The man who killed his wife and then himself at Deaconess Hospital on Tuesday had been evaluated by law enforcement as a potential suicide risk less than 24 hours earlier.
Spokane Valley police officers cleared Christopher P. Henderson after determining he was not a threat to himself or others.
On Monday, Henderson had alarmed a co-worker at West Corp. when the 37-year-old said “his life wasn’t worth living,” because “his wife wanted to leave him for another woman,” according to a police report.
Three hours after deputies cleared him, Henderson retrieved a gun from Spokane police that had been confiscated in May during an earlier suicide attempt.
“The deputies did their job,” Spokane County Sheriff Ozzie Knezovich said Wednesday. “He promised us he wasn’t suicidal. He said if he felt suicidal, he’d check himself into the hospital. He said he would never do that to his kids – they were his whole world.”
Deputies were not aware that he made any threats to kill his wife, Sheena Henderson, Knezovich said.
Tuesday morning, Christopher Henderson entered a seventh-floor suite at Deaconess Hospital, where she worked, and fired multiple gunshots at his wife’s head and torso, killing her instantly. He died of a self-inflicted gunshot wound to the head, according to the Spokane County Medical Examiner’s Office.
“Yesterday’s tragic incident clearly demonstrates the need for our community to work together to address the challenges posed by domestic violence and mental health issues,” said Spokane police Chief Frank Straub.
Communities need additional funding from the state Legislature for mental health services to prevent future tragedies like this from happening, law enforcement officials said.
Monday’s encounter between Christopher Henderson and law enforcement was his second in three months.
Police received a call May 16 from Sheena Henderson that her husband was suicidal and desired “suicide by cop,” Straub said. Officers found him armed with a gun in a van and eventually persuaded him to hand over his gun.
“That’s evidence our crisis intervention training is working,” Straub said.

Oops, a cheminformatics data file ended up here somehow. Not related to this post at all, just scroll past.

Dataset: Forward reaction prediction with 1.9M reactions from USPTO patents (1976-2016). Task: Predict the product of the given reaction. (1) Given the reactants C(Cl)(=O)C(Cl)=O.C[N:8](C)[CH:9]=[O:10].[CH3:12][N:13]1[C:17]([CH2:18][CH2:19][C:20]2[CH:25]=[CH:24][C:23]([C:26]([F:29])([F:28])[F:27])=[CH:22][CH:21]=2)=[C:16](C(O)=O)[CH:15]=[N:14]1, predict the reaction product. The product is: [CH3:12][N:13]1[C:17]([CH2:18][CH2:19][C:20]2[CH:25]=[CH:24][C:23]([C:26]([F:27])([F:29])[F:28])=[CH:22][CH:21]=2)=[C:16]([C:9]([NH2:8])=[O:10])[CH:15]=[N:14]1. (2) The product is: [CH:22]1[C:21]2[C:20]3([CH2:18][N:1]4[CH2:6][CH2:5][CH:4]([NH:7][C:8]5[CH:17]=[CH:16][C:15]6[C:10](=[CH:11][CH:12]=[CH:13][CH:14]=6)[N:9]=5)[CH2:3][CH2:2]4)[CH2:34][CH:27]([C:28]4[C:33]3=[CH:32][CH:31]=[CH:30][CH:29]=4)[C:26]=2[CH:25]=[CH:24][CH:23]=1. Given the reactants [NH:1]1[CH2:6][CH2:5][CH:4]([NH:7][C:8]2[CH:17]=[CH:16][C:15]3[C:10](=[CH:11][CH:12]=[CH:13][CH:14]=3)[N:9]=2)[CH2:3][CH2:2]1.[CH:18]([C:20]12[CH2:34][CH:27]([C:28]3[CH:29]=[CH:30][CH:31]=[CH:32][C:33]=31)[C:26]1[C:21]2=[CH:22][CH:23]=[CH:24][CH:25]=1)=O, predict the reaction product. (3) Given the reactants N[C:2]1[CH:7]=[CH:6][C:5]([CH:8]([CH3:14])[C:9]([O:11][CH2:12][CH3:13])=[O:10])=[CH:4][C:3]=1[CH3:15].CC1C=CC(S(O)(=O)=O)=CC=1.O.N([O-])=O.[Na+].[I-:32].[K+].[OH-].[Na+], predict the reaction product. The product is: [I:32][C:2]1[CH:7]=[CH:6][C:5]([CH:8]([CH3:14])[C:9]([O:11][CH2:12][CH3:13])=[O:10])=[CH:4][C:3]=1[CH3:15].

Police took Christopher Henderson to Providence Sacred Heart Medical Center for a mental evaluation. He went home three hours later.
Police seized his gun and locked it up at the police property facility. The Department of Social and Health Services cleared the release of the gun to Henderson on June 19 in accordance with its evaluation system. The gun stayed at the police facility until Monday, when Henderson returned to retrieve it, Straub said.
Spokane police are still investigating whether the gun used in Tuesday’s shooting is the same gun he retrieved from police on Monday, Straub said.
The contact with Henderson in May and again Monday afternoon does not appear in his public court file. There were also no filings to indicate marital discord with Sheena Henderson, who had been a licensed health care practitioner with the state since October 2012.
Deputies who evaluated Christopher Henderson on Monday knew about Henderson’s previous contact with police, Knezovich said. Deputies had read police reports and did not hear about any threats against Sheena Henderson.
“That information would have been critical,” Knezovich said. “The deputies never knew that.”
Deputies had no reason to take Christopher Henderson into custody, authorities said.
“We are dealing with someone’s freedom here. In order for us to take him into custody, we have to show some indication that he was going to hurt himself or others.”
Law enforcement officers at the Spokane Police Department and the sheriff’s office are undergoing crisis intervention training to be able to better assist those with mental health issues.
However, Knezovich thinks “all the training in the world would not have changed an ounce of what happened.”
He added, “The only finger to point here is at the individual who decided to kill his wife and then himself.”
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